What if our civilization were to collapse? Not many centuries into the future, but in our own lifetimes? Most people recognize that we face huge challenges today, from climate change and its potentially catastrophic consequences to a plethora of socio-political problems, but we find it hard to face up to the very real possibility that these crises could produce a collapse of our entire civilization. Yet we now have a great deal of evidence to suggest that we are up against growing systemic instabilities that pose a serious threat to the capacity of human populations to maintain themselves in a sustainable environment.
In this important book, Pablo Servigne and Raphaël Stevens confront these issues head-on. They examine the scientific evidence and show how its findings, often presented in a detached and abstract way, are connected to people’s ordinary experiences – joining the dots, as it were, between the Anthropocene and our everyday lives. In so doing they provide a valuable guide that will help everyone make sense of the new and potentially catastrophic situation in which we now find ourselves. Today, utopia has changed sides: it is the utopians who believe that everything can continue as before, while realists put their energy into making a transition and building local resilience. Collapse is the horizon of our generation. But collapse is not the end – it’s the beginning of our future. We will reinvent new ways of living in the world and being attentive to ourselves, to other human beings and to all our fellow creatures.
The critical situation in which our planet finds itself is no longer in doubt. Some things are already collapsing while others are beginning to do so, increasing the possibility of a global catastrophe that would mean the end of the world as we know it. As individuals, we are faced with a daily deluge of bad news about the worsening situation, preparing ourselves to live with years of deep uncertainty about the future of the planet and the species that inhabit it, including our own. How can we cope? How can we project ourselves beyond the present, think bigger and find ways not just to survive the collapse but to live it? In this book, the sequel to How Everything Can Collapse, the authors show that a change of course necessarily requires an inner journey and a radical rethinking of our vision of the world. Together these might enable us to remain standing during the coming storm, to develop a new awareness of ourselves and of the world and to imagine new ways of living in it. Perhaps then it will be possible to regenerate life from the ruins, creating new alliances in differing directions – with ourselves and our inner nature, between humans, with other living beings and with the earth on which we dwell.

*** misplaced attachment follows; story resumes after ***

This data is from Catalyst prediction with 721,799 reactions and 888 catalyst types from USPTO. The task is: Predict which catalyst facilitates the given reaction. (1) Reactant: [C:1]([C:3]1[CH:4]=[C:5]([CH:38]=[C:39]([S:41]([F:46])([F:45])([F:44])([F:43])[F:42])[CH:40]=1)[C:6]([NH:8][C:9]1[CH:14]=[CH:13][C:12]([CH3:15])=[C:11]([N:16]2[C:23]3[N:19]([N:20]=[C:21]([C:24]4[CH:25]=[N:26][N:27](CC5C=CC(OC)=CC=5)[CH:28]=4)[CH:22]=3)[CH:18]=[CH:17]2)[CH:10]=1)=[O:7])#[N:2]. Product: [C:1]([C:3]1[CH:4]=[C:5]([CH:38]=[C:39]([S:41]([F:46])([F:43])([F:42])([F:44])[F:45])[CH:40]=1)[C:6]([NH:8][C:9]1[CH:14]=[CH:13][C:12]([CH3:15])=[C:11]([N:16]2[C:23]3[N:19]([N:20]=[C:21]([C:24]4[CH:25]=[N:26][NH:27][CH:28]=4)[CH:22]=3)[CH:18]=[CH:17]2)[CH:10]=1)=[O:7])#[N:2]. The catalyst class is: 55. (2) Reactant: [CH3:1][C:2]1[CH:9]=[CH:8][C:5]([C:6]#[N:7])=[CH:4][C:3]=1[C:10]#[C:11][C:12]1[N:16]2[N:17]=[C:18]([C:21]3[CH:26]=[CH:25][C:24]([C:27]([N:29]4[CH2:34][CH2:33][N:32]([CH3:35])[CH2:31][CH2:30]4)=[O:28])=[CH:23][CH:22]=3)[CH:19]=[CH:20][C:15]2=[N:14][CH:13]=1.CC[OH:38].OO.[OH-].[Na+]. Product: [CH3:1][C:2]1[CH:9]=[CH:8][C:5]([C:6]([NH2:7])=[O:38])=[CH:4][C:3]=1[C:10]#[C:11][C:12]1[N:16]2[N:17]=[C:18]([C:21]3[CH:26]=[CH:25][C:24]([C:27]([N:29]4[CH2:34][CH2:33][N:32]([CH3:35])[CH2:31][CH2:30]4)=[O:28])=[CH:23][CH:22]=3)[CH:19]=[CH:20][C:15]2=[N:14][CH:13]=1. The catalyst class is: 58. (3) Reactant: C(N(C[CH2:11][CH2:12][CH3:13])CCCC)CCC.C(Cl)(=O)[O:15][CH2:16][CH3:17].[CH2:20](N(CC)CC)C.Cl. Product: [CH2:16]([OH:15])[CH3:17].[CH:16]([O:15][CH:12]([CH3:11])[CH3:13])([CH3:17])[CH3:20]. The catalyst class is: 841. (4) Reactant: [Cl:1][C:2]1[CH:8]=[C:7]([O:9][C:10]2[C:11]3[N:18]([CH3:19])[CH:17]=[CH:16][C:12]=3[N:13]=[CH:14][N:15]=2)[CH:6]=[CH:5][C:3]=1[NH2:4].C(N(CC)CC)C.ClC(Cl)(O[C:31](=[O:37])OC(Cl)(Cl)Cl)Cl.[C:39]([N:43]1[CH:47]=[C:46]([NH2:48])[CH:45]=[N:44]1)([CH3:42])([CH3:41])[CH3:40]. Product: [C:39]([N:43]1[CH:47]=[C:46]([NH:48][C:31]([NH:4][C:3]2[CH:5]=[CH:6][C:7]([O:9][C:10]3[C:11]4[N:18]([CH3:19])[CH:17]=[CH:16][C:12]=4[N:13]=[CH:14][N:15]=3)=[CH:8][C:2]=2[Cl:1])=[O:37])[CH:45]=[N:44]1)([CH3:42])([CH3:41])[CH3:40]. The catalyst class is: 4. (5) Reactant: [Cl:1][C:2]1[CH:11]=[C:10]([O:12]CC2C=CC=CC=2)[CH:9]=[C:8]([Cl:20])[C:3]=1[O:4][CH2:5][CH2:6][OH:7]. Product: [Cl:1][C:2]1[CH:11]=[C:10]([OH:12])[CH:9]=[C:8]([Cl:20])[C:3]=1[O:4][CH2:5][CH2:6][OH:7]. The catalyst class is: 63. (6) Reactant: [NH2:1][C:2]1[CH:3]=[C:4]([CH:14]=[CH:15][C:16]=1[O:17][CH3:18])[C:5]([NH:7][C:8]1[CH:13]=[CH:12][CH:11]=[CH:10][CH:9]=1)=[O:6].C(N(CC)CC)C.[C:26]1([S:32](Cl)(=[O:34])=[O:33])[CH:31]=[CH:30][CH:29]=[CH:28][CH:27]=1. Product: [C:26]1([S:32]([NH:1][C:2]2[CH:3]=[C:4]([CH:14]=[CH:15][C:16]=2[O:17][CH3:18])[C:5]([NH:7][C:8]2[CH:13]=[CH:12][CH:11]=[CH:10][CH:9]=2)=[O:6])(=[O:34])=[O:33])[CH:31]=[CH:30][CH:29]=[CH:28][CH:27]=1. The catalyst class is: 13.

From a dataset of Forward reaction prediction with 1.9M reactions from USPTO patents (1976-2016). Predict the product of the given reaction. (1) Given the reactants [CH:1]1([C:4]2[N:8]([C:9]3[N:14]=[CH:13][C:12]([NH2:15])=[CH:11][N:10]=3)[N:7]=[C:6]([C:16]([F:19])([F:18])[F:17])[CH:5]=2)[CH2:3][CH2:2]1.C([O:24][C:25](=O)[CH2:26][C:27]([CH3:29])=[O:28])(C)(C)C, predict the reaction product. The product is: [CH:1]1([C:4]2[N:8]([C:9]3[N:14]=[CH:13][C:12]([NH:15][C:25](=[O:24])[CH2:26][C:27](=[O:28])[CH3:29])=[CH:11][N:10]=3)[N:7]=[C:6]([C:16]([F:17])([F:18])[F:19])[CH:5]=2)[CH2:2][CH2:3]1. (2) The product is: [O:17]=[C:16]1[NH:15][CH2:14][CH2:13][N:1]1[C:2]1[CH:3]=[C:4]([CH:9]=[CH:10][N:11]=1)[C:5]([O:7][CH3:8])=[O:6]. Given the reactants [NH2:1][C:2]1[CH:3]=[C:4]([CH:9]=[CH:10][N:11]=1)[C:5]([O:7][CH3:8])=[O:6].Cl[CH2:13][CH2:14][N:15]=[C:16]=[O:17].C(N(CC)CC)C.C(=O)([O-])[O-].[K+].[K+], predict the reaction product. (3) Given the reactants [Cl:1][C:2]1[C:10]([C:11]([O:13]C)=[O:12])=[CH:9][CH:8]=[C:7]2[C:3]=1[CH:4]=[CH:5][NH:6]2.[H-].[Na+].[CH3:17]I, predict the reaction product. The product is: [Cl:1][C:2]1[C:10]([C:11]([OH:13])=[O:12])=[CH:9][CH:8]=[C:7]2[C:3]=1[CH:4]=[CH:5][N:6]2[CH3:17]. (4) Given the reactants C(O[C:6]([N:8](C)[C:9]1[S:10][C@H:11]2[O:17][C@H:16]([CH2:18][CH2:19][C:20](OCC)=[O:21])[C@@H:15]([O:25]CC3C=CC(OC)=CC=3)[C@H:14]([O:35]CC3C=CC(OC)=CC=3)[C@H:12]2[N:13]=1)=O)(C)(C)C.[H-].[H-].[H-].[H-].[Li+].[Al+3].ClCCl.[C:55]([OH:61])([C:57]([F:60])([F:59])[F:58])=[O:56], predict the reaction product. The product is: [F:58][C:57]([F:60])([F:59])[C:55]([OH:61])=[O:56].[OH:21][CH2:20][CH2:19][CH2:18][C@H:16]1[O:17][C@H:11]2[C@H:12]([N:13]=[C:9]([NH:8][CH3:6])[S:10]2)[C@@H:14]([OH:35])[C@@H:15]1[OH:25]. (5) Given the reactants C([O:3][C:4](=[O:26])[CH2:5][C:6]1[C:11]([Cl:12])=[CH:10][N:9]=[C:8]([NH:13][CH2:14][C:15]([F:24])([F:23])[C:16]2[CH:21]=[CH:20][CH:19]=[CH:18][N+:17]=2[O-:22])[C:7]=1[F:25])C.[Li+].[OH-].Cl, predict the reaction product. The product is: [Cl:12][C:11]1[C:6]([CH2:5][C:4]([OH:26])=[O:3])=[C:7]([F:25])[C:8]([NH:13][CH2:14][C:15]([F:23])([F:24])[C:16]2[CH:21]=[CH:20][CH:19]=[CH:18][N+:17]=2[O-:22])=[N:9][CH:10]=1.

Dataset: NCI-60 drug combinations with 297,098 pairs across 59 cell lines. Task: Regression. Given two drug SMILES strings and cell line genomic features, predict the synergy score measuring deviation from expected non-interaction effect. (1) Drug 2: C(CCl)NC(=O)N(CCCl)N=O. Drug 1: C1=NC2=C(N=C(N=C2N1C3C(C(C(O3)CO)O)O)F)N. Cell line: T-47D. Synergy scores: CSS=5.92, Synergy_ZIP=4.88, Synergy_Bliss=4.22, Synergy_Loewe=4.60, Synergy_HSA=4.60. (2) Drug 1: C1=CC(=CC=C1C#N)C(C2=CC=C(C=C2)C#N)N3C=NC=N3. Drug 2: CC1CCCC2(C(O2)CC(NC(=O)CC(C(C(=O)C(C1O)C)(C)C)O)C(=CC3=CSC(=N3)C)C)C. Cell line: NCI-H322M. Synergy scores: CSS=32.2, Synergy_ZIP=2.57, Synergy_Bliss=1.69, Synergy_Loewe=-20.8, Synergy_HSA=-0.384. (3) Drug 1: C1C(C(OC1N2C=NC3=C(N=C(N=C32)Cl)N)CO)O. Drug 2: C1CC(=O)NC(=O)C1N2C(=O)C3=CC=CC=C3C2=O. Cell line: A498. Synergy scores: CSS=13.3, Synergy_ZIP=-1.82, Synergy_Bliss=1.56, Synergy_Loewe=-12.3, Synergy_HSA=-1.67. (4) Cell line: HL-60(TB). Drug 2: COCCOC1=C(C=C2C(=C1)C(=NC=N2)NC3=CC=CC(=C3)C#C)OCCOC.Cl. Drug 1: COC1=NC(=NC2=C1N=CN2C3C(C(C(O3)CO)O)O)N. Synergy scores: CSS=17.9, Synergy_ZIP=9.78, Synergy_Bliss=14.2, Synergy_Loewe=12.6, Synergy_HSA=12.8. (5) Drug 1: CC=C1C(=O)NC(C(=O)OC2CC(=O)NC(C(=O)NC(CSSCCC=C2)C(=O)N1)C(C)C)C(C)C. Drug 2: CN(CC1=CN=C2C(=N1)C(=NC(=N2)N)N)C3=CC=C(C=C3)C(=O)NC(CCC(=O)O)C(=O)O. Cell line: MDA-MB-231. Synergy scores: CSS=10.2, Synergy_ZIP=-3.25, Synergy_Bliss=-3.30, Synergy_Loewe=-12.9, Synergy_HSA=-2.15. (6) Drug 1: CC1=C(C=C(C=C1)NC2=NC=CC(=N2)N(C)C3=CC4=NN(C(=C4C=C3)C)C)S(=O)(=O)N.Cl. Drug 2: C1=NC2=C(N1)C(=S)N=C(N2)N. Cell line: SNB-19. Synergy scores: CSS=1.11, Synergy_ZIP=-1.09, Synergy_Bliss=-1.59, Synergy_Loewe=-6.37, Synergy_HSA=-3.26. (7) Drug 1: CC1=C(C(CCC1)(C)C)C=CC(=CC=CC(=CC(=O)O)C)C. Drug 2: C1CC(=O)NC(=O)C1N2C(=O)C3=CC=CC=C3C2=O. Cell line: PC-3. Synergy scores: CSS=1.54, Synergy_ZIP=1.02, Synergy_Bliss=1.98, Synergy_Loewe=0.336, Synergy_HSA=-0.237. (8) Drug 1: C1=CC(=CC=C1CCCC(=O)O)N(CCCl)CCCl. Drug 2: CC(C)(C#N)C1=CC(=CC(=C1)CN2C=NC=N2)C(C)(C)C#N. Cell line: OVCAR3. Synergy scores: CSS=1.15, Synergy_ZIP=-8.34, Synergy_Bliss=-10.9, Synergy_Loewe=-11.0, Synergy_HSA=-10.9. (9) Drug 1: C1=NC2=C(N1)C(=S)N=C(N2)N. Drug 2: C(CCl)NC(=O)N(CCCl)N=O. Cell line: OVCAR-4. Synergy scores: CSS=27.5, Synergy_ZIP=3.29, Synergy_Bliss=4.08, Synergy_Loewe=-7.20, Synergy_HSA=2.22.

In the merciless arena of life, we are all subject to the law of the jungle, to ruthless competition and the survival of the fittest – such is the myth that has given rise to a society that has become toxic for our planet and for our and future generations. But today the lines are shifting. A growing number of new movements and thinkers are challenging this skewed view of the world and reviving words such as ‘altruism’, ‘cooperation’, ‘kindness’ and ‘solidarity’. A close look at the wide spectrum of living beings reveals that, at all times and in all places, animals, plants, microorganisms and human beings have practised different forms of mutual aid. And those which survive difficult conditions best are not necessarily the strongest, but those which help each other the most. Pablo Servigne and Gauthier Chapelle explore a vast, forgotten continent of mutual aid in order to discover the mechanisms of this ‘other law of the jungle’. In so doing, they provide a more rounded view of the world of living things and give us some of the conceptual tools we need to move beyond the vicious circle of competition and self-destruction that is leading our civilization to the verge of collapse.